Picket fences, porches with rockers and swings, dappled sunlight filtering through the many trees that line East and Bloodworth streets in Historic Oakwood. These views of Raleigh were almost destroyed 40 years ago.
[media-credit name=”The Society for the Preservation of Historic Oakwood” align=”alignright” width=”320″][/media-credit]In the early ’70s the City of Raleigh was working on an urban renewal plan, and officials hired a consulting firm. The consultants recommended a north-south expressway in an effort to enable traffic to get in and out of downtown Raleigh quickly. That expressway would have run along what was then and now East and Bloodworth streets. The move would have effectively cut Oakwood in half, leaving a decimated neighborhood community.
The residents of Oakwood became alarmed. Many were new Oakwood residents, having just bought an old house for between $10,000 and $25,000 and were now beginning their renovation and restoration projects.
The controversy grew in the fall of 1972 when the expressway was designated a high priority in the urban renewal plan.
Residents formed The Society for the Preservation of Historic Oakwood. The temporary chairman of this new organization, Ames Christopher, said the organization was formed to oppose city and State Highway Commission plans to run a highway through their neighborhood.
When it came to a vote before the Raleigh City Council meeting, more than 70 residents turned out to protest. Councilors approved the downtown revitalization plan — minus the expressway.
“The North-South freeway is not really a part of the downtown plan. Right now that line is just a line on a map,” then Mayor Tom Bradshaw told the Raleigh Times in 1972.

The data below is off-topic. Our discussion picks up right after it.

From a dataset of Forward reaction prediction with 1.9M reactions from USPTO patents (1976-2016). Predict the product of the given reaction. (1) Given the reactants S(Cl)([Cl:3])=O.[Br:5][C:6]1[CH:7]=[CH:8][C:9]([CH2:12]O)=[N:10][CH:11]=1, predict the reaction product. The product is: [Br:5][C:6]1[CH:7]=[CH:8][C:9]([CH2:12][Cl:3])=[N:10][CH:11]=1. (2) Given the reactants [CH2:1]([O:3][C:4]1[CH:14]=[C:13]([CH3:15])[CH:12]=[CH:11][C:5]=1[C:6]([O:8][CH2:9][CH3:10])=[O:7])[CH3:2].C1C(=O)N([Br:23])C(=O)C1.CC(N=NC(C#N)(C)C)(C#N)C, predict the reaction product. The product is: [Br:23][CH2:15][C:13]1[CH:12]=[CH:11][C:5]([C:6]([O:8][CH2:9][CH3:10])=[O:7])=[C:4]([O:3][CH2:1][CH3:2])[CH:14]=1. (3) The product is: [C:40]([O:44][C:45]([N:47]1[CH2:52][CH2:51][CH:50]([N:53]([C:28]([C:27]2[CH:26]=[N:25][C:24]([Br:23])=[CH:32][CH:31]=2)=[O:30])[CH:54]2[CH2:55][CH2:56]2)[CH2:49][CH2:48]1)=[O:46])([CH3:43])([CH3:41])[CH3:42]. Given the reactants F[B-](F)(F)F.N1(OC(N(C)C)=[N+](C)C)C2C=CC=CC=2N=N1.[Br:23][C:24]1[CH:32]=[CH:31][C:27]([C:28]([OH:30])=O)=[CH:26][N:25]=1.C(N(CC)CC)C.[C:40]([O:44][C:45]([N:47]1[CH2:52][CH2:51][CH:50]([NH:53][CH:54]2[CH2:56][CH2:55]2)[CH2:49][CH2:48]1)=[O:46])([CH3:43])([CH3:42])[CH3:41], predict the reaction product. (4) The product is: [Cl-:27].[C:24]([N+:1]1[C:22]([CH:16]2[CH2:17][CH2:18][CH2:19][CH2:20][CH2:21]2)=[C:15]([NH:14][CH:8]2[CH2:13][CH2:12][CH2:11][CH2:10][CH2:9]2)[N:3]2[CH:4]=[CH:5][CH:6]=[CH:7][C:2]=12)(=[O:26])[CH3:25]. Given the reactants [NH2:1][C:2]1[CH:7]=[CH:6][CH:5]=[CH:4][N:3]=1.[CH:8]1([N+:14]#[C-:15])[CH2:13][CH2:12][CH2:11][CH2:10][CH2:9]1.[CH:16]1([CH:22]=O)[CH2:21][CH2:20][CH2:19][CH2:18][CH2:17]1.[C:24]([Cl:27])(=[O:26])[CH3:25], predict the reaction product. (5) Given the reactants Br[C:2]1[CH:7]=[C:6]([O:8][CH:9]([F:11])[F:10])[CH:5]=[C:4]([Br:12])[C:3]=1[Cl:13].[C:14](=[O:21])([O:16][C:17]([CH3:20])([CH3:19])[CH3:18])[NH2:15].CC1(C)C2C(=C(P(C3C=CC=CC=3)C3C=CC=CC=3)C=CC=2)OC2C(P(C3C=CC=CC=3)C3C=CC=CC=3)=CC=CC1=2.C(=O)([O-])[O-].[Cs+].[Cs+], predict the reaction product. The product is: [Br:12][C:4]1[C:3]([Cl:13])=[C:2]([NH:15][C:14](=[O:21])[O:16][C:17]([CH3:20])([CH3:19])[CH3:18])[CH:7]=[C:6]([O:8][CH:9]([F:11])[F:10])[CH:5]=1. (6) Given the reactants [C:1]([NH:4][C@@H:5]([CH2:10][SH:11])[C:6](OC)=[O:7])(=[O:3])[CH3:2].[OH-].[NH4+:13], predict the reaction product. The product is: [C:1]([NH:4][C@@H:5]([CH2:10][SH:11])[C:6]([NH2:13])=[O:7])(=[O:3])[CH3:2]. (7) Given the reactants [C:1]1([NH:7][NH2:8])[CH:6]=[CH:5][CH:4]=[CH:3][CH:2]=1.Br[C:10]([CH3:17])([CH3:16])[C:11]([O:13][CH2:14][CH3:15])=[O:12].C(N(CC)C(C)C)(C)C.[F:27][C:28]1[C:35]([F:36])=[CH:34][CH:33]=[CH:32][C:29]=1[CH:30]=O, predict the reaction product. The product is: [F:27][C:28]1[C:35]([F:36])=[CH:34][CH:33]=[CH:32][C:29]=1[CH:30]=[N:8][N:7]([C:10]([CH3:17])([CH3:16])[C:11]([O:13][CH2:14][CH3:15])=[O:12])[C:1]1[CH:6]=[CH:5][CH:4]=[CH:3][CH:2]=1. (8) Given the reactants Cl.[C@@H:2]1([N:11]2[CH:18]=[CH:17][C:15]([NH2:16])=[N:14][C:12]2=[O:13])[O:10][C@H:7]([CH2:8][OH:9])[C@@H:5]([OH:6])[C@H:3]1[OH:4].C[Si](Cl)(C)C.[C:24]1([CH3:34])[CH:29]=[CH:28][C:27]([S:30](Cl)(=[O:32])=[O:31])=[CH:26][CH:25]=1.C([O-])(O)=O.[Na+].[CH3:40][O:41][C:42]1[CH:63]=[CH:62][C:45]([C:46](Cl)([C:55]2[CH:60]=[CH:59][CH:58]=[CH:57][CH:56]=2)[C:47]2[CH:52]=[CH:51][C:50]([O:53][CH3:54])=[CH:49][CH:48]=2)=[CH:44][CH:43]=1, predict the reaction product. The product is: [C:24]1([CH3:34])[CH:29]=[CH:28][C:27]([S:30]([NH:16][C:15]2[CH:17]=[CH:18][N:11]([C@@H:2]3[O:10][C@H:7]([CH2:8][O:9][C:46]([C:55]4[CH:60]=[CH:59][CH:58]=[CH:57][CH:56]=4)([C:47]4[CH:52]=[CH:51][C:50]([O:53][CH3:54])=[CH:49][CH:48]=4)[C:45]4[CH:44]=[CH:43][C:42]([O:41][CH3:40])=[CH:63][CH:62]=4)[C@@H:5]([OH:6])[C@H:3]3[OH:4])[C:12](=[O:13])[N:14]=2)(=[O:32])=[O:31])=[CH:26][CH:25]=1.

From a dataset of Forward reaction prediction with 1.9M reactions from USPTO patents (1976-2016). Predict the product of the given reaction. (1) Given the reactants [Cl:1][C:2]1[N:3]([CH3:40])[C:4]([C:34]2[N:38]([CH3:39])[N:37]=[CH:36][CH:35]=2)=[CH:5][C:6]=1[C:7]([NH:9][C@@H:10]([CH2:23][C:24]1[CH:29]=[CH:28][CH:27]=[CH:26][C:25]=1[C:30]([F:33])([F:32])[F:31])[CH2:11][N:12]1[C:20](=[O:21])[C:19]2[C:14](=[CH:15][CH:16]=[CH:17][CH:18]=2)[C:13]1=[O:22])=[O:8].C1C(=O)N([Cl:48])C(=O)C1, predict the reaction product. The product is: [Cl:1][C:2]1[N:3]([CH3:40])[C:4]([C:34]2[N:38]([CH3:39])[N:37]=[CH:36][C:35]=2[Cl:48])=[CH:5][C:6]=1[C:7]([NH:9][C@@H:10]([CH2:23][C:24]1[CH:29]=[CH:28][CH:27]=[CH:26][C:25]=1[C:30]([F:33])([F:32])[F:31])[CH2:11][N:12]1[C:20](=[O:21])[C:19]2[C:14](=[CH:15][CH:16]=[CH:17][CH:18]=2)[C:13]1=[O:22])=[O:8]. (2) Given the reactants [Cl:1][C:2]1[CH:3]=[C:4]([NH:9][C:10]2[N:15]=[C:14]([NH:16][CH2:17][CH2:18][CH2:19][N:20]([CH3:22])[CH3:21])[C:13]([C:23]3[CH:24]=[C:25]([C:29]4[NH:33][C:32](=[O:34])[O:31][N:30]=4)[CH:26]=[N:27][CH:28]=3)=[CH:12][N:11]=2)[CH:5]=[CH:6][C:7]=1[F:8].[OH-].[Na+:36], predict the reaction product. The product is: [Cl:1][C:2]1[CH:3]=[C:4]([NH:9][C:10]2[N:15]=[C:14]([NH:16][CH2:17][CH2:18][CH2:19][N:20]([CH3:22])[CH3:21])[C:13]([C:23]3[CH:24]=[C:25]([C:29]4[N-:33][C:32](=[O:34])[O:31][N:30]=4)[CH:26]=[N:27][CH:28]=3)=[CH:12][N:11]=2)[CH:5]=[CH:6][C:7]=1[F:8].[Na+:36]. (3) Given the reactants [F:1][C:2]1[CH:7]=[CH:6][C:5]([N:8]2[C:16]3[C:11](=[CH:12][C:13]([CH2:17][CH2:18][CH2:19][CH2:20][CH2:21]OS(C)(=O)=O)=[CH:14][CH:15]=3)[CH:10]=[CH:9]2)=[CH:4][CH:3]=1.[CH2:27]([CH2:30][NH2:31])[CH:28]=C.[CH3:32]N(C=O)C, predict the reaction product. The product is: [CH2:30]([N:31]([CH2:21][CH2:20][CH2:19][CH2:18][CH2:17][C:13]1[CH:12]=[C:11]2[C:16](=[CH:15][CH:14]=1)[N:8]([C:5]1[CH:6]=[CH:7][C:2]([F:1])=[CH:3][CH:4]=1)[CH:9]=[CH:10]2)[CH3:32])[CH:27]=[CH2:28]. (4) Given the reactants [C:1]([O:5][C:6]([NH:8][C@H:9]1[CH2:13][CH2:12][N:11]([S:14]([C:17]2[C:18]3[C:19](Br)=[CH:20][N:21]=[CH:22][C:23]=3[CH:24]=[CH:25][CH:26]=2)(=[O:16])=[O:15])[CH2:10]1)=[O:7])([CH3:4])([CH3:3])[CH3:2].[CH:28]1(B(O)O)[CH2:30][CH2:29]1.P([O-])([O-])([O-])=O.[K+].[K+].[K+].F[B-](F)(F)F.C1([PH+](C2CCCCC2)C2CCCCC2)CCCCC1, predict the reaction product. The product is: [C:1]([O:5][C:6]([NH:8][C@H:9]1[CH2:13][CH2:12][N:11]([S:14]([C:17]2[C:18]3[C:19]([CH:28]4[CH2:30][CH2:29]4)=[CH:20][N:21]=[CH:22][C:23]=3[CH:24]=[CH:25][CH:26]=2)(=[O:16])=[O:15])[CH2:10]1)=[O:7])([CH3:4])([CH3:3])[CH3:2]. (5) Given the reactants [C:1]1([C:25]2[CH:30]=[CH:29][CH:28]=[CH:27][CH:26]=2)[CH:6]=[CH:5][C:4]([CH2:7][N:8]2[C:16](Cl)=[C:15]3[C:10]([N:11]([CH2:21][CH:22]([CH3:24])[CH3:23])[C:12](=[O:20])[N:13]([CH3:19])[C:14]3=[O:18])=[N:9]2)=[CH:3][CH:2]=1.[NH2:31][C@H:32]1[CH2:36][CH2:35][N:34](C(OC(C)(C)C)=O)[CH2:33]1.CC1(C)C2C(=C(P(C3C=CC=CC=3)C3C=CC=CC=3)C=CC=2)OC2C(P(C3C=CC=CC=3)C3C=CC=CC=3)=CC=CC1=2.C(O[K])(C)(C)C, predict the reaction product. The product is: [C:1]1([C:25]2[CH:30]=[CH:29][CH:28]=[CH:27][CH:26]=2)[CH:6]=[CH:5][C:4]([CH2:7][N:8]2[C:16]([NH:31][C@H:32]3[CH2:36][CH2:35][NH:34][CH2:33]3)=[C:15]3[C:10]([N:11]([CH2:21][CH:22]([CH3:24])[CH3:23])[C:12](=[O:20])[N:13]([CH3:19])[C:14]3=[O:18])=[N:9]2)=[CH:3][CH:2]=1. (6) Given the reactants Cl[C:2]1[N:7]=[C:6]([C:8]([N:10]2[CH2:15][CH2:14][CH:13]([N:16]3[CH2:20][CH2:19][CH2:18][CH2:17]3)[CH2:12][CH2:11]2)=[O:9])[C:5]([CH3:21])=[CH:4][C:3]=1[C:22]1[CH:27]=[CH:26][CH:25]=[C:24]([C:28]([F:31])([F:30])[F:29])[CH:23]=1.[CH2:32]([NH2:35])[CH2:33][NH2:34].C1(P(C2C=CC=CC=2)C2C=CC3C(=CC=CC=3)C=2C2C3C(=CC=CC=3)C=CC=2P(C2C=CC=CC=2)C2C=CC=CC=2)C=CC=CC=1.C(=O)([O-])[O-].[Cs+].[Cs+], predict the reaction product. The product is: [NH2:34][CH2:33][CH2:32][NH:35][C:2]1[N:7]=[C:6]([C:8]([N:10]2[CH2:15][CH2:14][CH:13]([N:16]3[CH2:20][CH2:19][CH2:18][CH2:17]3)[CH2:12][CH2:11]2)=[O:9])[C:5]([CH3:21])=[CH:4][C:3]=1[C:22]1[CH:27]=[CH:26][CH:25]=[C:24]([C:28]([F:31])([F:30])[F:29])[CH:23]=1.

Representatives of the Oakwood residents said these residents were performing their own form of “urban renewal” with their many restoration projects.
This week residents are celebrating the 40 years of an intact neighborhood. Purple ribbons have been wrapped around poles on the east side of Bloodworth Street and the west side of East, which marks the boundaries of where the expressway would have been.
Vallie Henderson, an Oakwood resident since 1934 and since deceased, told the News and Observer at the time, “We are not opposed to the downtown plan. We think it’s great. But we are opposed to taking the most gracious, most beautiful and most historical places we have.”
Today her words seem prophetic, Oakwood is one of the most gracious neighborhoods in Raleigh and today’s residents support all efforts to keep downtown Raleigh diverse and vibrant.
Below, check out some photos of the neighborhood today.
A Forum held at Burning Coal Theater
1:30 to 5 p.m.
Experts discuss how a neighborhood saved history and houses from a highway’s path 40 years ago and how that experience applies to current and future planning issues.
Saturday Sept. 29, 2012
Burning Coal Theater presents a collection of vignettes celebrating Oakwood’s history and people.
Both events are free but seating is limited and reservations are encouraged.
For more information, visit www.HistoricOakwood.org.
Click on an image to view full size.